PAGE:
The Canon 70-200 f/2.8L II is the bomb dot com. Not only is perfect for zooming in and getting far away ceremony shots, but it's a beauty in the compression department and allows you to get natural, non-distorted proportions when you're photographing portraits. Zoom can be used effectively to make the things in the background appear bigger, and this guy nails it. Also, because it has Image Stabilization, you can shoot at a lower shutter speed than you think. You might be tempted to look at buying the earlier versions, but I promise you, this one far out-performs them both. Just search for any comparison, be it video or blog, and you'll see what I mean.

The Canon 50mm f/1.2 is my right-hand lens girl. Woman? I'm not sure, but I love her. Not only is this focal length true-to-eye, but it's light-weight, it has some bonkers bokeh and lens flare, and it overall produces a better quality image than the two lower quality and cheaper Canon 50mm lenses, the 50mm f/1.4 and the 50mm f/1.8. I pined for this lens, and I do not regret purchasing it. If you're a photographer, I say this lady is a modern standard.

My Sigma 35mm f/1.4 has surprised me in the ways I have come to use it. When I first purchased it, I thought I made a mistake, and in truth, I have very limited uses for it. However, when I do need it, it performs beautifully. It's my go to lens for a not-too-wide candid moment that has killer sharpness, and it gets an intimate look during portrait sessions. In fact, this might actually be the sharpest lens in my bag, which... whoa Sigma. Didn't see that coming! While it took a while for me to grow accustomed to using it (I'm a bokeh-loving, compression girl, so this was a little wide for portraits for me), I came to see it's benefits and now it's a standard in my bag.


Canon 100mm f/2.8L Macro |
Canon 5D MK II |
Sigma 20mm f/1.8 |
Canon 600EX-RT |

Now that we've covered the essentials, let's get in to the gear that I use less frequently but is still worthy of being listed here! 

My Canon 100mm f/2.8L Macro is a fantastic lens that I've been using a few years now to photograph ring shots at weddings. Despite it being a great portrait lens, I pretty much only use it for ring photos and the occasional up-close newborn baby detail. Because of that, I'm considering re-homing it simply because I don't use it often. However, I know with certainly that it would out perform the alternatives (macro filter or other attachment).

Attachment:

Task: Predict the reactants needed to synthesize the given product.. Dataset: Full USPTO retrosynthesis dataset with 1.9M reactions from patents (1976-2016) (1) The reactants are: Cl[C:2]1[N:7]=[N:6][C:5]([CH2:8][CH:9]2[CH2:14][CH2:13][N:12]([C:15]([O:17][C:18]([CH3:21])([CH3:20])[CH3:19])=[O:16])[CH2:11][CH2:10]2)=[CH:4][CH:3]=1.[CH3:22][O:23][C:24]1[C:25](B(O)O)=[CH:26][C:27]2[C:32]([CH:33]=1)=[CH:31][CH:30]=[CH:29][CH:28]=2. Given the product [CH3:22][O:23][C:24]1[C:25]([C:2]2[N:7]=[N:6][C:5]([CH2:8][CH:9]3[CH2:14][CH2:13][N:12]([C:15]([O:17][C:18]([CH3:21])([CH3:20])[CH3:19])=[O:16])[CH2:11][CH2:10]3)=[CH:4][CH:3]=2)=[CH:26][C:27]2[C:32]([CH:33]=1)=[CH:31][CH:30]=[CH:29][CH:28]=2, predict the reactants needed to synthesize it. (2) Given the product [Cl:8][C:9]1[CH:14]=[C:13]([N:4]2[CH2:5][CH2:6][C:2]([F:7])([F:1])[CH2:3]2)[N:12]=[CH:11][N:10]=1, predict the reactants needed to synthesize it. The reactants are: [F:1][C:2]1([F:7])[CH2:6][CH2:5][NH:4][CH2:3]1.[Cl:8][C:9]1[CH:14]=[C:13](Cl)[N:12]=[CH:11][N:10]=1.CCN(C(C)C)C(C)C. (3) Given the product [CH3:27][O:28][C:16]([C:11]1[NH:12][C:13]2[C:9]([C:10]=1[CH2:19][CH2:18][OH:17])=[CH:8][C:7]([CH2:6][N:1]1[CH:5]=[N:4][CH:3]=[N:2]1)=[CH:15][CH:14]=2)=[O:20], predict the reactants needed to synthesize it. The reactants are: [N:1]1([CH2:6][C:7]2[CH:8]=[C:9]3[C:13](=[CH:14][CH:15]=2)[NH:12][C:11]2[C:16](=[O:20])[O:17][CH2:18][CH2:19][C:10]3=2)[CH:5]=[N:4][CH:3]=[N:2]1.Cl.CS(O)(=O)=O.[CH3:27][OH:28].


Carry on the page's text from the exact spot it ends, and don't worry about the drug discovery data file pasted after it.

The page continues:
While I won't go into too much detail about the Canon 5D MK II, I will say that it's a fantastic body. I use it as my back-up body in the event I have unexpected gear failure with my primary body. Even though it's not my favorite, it still produces fantastic images.

While I initially purchased the Sigma 20mm f/1.8 years ago, because I thought that it was a fisheye lens (It is not! Research before you buy, people!), I now use it at every single wedding to photograph dance floor images. It's wide enough that I can really get a feel for the action, getting up close and personal while those people are getting funky!

Talking about flashes is weird, because I find flash work to be mostly confusing. However, there's so much freedom in being able to beautifully control your light at a wedding reception, and the Canon 600EX-RTs do just that for me. Because they have radio transmitters, I can sync them together and shoot almost anywhere in the room. When placed properly, they can be used to make some gorgeous images!

As a final note, the batteries I use for my flashes are Enelopes, and I use a lens filter with all of my lenses to protect them, as opposed to lens hoods. I buy them on Amazon here!

Now, in case you haven't had enough, take a look at my video where I chat a bit about all of my favorite gear. If you have any questions, feel free to leave them in the comments, and I'll be happy to help! Otherwise, I hope this assists your on your gear journey!

Emma Wheatley

TOPEKA, KS, 66606